After a setback that shocked the Israeli medical establishment last week, Ariel University appeared on track Wednesday to add a medical school to its campus.
Just hours after Attorney General Avichai Mandelblit ruled that the Council for Higher Education in Yehudah and Shomron was not bound by a prior committee vote against the project, the CHEYS voted to approve it.
Education Minister Naftali Bennett lauded Mandelblit’s decision and the CHEYS vote in favor on Wednesday as “a huge victory for medicine in Israel.”
A senior Education Ministry official was quoted by Arutz Sheva as saying, “It is unbelievable how much the university cartel tried to do everything to poke the wheels of competition and thwart the move.”
The news comes amid an acute shortage in medical professionals in the country. Earlier this week, the Rambam Hospital in Haifa said that overcrowding in its emergency room had topped 200 percent and patients were being put on stretchers. A strike by hospital nurses around the country several months ago was due to personnel shortages, which caused delays in treatment and violent anger directed at nurses who were unfairly blamed for the delays.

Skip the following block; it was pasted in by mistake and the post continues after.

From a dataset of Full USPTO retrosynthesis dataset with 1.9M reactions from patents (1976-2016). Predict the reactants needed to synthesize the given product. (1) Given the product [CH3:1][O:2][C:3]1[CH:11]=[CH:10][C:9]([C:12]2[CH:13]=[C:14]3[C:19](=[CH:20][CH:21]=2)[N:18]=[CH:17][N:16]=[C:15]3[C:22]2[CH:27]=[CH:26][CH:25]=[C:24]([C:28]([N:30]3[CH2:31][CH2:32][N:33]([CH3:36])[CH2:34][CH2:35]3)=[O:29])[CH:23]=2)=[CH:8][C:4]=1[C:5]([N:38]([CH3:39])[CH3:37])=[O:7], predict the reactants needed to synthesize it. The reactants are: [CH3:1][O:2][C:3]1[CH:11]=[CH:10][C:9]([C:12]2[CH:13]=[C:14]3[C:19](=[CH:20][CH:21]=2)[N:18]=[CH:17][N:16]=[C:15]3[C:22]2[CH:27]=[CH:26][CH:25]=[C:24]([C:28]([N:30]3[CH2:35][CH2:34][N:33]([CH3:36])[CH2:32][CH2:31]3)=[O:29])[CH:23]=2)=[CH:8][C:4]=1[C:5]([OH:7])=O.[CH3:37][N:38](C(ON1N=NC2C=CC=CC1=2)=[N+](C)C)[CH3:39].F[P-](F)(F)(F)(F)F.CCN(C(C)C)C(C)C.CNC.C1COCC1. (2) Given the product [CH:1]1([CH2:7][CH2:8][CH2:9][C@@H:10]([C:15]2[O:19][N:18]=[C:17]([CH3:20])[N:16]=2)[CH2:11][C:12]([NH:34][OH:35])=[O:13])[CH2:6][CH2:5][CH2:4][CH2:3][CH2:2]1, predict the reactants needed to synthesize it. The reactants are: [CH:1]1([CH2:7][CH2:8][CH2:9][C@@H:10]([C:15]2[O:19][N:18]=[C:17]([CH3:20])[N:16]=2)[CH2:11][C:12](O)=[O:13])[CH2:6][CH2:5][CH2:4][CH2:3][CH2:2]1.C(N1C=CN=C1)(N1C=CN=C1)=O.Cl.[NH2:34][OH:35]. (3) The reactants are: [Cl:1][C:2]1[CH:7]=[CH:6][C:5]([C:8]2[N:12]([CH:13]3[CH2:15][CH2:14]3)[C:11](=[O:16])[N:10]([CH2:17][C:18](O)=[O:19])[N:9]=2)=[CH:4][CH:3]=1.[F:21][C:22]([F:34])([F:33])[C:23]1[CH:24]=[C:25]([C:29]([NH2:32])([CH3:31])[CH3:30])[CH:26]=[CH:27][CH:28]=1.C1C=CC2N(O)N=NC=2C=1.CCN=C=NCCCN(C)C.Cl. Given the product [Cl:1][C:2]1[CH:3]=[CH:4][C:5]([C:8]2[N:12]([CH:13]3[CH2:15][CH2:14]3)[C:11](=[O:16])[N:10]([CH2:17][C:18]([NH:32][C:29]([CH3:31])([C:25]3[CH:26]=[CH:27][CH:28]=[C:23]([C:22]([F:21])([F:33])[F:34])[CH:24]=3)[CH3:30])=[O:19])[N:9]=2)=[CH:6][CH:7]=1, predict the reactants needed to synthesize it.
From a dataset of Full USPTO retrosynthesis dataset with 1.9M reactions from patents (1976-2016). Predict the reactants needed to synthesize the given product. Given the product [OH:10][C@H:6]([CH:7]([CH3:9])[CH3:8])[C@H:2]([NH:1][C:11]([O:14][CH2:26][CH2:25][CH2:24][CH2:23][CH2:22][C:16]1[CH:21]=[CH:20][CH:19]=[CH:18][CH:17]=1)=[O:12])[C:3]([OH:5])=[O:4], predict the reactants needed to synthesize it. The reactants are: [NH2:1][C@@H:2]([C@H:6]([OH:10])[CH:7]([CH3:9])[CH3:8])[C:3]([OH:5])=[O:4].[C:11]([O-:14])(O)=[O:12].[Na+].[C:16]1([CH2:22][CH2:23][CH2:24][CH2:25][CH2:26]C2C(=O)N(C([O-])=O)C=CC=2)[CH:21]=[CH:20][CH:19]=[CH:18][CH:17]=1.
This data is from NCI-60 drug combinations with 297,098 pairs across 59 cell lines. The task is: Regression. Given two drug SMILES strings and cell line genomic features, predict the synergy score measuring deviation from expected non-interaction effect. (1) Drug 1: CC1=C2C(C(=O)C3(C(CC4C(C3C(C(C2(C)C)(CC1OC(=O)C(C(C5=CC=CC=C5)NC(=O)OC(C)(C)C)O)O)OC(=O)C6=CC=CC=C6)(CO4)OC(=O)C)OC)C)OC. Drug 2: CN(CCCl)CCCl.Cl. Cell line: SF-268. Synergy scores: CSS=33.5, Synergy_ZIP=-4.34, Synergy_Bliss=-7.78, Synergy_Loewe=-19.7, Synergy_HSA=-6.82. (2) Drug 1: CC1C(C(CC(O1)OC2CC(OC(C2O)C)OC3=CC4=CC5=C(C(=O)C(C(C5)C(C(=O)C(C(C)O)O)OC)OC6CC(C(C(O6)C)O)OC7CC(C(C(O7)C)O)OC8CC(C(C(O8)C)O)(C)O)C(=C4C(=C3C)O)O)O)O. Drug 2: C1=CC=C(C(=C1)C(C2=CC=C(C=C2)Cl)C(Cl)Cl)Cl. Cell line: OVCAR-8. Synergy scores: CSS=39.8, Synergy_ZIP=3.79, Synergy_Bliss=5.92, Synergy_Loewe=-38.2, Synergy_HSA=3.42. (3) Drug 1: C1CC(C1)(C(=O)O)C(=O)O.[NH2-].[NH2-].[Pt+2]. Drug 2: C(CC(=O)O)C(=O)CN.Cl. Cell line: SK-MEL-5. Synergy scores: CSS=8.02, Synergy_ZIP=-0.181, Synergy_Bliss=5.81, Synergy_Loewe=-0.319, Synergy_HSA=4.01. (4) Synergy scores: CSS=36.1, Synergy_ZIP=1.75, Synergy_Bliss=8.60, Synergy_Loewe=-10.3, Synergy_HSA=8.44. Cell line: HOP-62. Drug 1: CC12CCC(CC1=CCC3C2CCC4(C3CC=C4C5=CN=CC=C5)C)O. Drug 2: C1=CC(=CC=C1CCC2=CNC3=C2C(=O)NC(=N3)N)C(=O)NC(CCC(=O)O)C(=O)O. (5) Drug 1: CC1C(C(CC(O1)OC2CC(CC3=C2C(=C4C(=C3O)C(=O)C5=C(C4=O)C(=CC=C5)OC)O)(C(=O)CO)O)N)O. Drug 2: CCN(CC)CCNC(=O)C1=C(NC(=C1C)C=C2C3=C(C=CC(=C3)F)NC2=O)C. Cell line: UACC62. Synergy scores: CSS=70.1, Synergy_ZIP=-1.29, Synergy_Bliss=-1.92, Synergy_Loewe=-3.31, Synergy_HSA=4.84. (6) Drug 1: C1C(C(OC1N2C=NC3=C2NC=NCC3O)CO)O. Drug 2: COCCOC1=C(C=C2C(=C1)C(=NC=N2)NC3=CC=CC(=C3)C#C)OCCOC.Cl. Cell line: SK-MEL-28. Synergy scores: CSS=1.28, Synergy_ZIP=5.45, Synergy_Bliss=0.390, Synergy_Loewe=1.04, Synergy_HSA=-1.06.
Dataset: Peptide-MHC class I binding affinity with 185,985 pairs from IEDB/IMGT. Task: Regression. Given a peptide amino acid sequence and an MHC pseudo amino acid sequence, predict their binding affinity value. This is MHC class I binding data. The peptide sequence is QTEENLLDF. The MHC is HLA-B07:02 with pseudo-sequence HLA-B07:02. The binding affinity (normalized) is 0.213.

Deputy Health Minister Rabbi Yaakov Litzman expressed disappointment in the vote last week to block the new medical faculty at Ariel: “This was to be an essential and critical component in increasing the number of medical students in Israel,” he said.
“It is inconceivable that more than half of Israel’s medical graduates come from abroad in schools that are not always satisfactory,” Rabbi Litzman said.
The final decision will be up to the main Council for Higher Education, which is slated to absorb the Yehudah and Shomron branch on Thursday. Expectations are that final approval will be forthcoming.